I shed my clothes first, all of it. It was all dank anyway: My fat close-fitting woolen coat, threadbare and beat at the most inopportune places. My thick flannel shirts, which I always wore in layers, disregarding the color mismatch. My yellowed linen underclothing. I hung it all out to dry on a makeshift line I had strung up neighboring the fireplace. It would take a minute. I, myself, stood exposed, taking in the warmth of the fire. Examining the bruising I had on my skin, to fritter away time. It was like a minefield. As I ran my fingers down my body I triggered more and more to explode, in the bursts of pain like machine gun fire. I had never seen myself in such bad shape before. But it was all reversible. It’d all heal. Like those bomb craters outside would get overgrown eventually, coated with fresh greens come spring. Having wrapped myself in a blanket, I sat at the edge of the bed for a little while, pondering over the plan of action.
I was probably safe there in the house, but not more than for a couple of days. God willing, that’d be enough for me to recover. Anything longer than that and I’d be snowed in by the storm, having cut myself off from the outside world completely. And I could not allow that. I had to start south passing ahead of another blizzard. Staying there in the village was a Russian roulette, and I’ve gambled enough with my fate already. The German infantry units were going to invade the land now that the bombers were done with it. And I’d hate to become an unintentional witness to that: They’d raid. They’d rape. They’d kill.
I needed to flee the country altogether, make it to the border of Czechoslovakia. And then hit Poland. The allied forces had gained the eastern regions of the country over the summer of 1944. The Polish underground resistance liberated Warsaw from Nazis. The news of it spread mouth to mouth like wildfire among anti-fascism upholders. There was a small matter of over a hundred and fifty kilometers standing between me and Warsaw, but I’d still go for it. If I made it to the allies-controlled lands, I’d be taken in as a war refugee. I still had my passport. The idea was tempting. I might die on my way over there, but at least I wouldn’t die in vain. Having abandoned hope. Everything to the west was already taken by Nazis: Germany, Austria, Switzerland, Italy, and now they invaded Hungary. There was nowhere else to go for me. And I couldn’t stay either.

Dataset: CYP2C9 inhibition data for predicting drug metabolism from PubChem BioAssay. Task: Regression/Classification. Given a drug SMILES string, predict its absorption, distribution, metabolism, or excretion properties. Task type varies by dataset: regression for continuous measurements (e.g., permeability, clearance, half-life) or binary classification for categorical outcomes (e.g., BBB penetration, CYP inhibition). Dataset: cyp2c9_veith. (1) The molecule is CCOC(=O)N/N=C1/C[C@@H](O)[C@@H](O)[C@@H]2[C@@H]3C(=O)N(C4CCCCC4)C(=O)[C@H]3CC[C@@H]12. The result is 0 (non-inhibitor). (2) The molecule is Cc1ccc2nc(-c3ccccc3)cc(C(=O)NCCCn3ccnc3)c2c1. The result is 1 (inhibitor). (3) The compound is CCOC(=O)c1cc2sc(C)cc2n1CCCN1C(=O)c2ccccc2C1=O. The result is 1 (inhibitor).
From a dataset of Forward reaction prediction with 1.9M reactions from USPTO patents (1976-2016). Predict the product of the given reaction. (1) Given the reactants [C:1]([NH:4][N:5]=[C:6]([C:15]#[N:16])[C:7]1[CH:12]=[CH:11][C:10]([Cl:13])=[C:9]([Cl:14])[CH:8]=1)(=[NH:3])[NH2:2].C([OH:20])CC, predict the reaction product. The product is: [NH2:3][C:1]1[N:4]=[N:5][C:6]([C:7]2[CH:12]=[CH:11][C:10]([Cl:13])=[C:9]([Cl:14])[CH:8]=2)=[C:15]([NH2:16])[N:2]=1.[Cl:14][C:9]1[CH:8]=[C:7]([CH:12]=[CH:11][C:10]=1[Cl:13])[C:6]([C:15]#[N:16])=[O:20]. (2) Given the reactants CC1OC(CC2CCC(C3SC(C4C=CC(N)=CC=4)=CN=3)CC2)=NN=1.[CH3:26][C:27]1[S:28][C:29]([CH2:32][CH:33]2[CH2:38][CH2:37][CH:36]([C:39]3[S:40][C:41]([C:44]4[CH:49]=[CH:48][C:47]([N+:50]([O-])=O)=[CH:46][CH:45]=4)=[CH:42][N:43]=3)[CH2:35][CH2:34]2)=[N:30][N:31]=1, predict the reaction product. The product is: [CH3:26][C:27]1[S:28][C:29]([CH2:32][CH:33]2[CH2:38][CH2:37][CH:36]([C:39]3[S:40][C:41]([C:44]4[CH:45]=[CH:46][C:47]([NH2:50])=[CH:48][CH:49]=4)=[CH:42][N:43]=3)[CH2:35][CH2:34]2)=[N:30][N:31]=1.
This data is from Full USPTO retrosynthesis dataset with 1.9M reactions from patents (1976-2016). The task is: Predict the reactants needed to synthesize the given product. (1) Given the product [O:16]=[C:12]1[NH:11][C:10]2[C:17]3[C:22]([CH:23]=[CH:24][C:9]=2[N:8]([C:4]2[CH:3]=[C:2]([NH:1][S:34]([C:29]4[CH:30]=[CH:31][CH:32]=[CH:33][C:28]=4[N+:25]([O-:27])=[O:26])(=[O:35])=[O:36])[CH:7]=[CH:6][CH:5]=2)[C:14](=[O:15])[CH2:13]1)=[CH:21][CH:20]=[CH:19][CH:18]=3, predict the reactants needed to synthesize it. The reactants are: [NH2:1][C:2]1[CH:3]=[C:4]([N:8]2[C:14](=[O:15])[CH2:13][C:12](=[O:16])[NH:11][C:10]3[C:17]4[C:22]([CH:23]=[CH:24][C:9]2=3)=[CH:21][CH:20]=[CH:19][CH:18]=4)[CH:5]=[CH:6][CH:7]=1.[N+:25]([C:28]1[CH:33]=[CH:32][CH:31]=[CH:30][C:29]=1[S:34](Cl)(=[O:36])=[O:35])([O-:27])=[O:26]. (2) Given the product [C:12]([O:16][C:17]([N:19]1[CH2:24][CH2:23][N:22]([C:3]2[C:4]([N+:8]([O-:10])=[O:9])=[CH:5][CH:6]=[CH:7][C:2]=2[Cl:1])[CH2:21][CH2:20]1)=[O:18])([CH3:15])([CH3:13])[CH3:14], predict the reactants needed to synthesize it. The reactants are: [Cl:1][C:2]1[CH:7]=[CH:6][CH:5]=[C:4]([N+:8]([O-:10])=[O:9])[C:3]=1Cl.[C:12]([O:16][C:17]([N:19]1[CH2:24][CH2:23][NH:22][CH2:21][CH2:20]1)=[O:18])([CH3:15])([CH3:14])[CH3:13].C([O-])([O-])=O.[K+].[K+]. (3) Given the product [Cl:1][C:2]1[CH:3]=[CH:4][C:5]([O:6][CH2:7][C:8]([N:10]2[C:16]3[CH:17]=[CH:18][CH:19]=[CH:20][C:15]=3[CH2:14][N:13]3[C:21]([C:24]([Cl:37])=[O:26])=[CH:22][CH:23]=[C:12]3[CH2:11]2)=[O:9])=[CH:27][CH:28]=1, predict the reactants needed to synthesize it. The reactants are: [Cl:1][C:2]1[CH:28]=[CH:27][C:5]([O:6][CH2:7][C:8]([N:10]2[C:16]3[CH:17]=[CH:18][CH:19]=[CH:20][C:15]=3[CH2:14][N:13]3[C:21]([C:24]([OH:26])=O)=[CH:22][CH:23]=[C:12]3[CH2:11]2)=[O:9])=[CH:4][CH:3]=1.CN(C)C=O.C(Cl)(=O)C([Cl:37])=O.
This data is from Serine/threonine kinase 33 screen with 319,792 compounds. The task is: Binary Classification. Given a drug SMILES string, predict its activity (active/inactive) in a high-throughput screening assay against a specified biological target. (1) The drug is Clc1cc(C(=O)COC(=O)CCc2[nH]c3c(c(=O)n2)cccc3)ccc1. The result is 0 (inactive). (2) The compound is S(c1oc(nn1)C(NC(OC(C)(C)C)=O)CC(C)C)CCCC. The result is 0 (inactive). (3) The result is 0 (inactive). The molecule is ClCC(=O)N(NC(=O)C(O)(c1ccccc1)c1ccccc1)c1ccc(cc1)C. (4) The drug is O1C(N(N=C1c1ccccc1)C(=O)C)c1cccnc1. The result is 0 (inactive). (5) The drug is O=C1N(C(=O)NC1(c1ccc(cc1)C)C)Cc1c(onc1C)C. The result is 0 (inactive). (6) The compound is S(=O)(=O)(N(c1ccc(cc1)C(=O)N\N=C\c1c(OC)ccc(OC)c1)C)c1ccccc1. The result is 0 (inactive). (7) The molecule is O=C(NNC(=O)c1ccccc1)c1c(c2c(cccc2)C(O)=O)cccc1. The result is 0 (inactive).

The weather though, it was going to be against me in this. But if I was prepared, if I readied myself for the trip properly, I might just cut it. If I stayed in the village, on the other hand, I’d be shot at sight by an occasional German soldier. Or deported to one of Hitler’s concentration camps to perish there slowly instead. There was plenty to choose from inside the Reich. They’d have me lodged in a cell, wasted, exterminated. They’d do the same thing to me they did to Calev. My poor Calev…
There was suddenly racket outside. It disturbed my train of thought. I heard commotion somewhere in the distance, probably at the village’s purlieu. If it were Nazis, they beat me to it. I did not expect them to have come just yet. With my heart sinking all the way into my leather boots, I bolted upward, dropping the blanket. My privates rattled, sore and exposed. I was utterly bare. But it was the least of my worries now. I ducked under the frame of a broken window. The engines! I could hear them clearly now, unmistakably. The rumble I heard earlier must have been the engines of the military trucks.
There was no time to spare now. I had to clothe promptly, even though my garments hadn’t fully dried yet. Well, at least the fabric soaked in some of the warmth coming from the fire. The fire! Damn it! The fire was blazing inside the stove, producing smoke as a by-product, which was then further propelled up the chimney and out into the open air for everyone else to see. God, I was a fool. I immediately felt more exposed than I was when I was stark-naked. The smoke might have been already spotted. I scrambled towards the smokeshaft, pushing the damper in and shutting out the smoke’s passage. To top it off, I snatched a rag from the floor and wrapped it around the burning-hot handle of the aluminum pail, so not to burn my fingers as I was grabbing it. Without hesitation, I drove a bucketful of water into the furnace and it sizzled with a ruddy splash. A wave of blackish goo and dying embers poured to my feet, hissing at me. Smoke billowed and clouded the room, as was expected. At least it wasn’t going up the chimney anymore. Coughing, I ducked under the window frame and listened.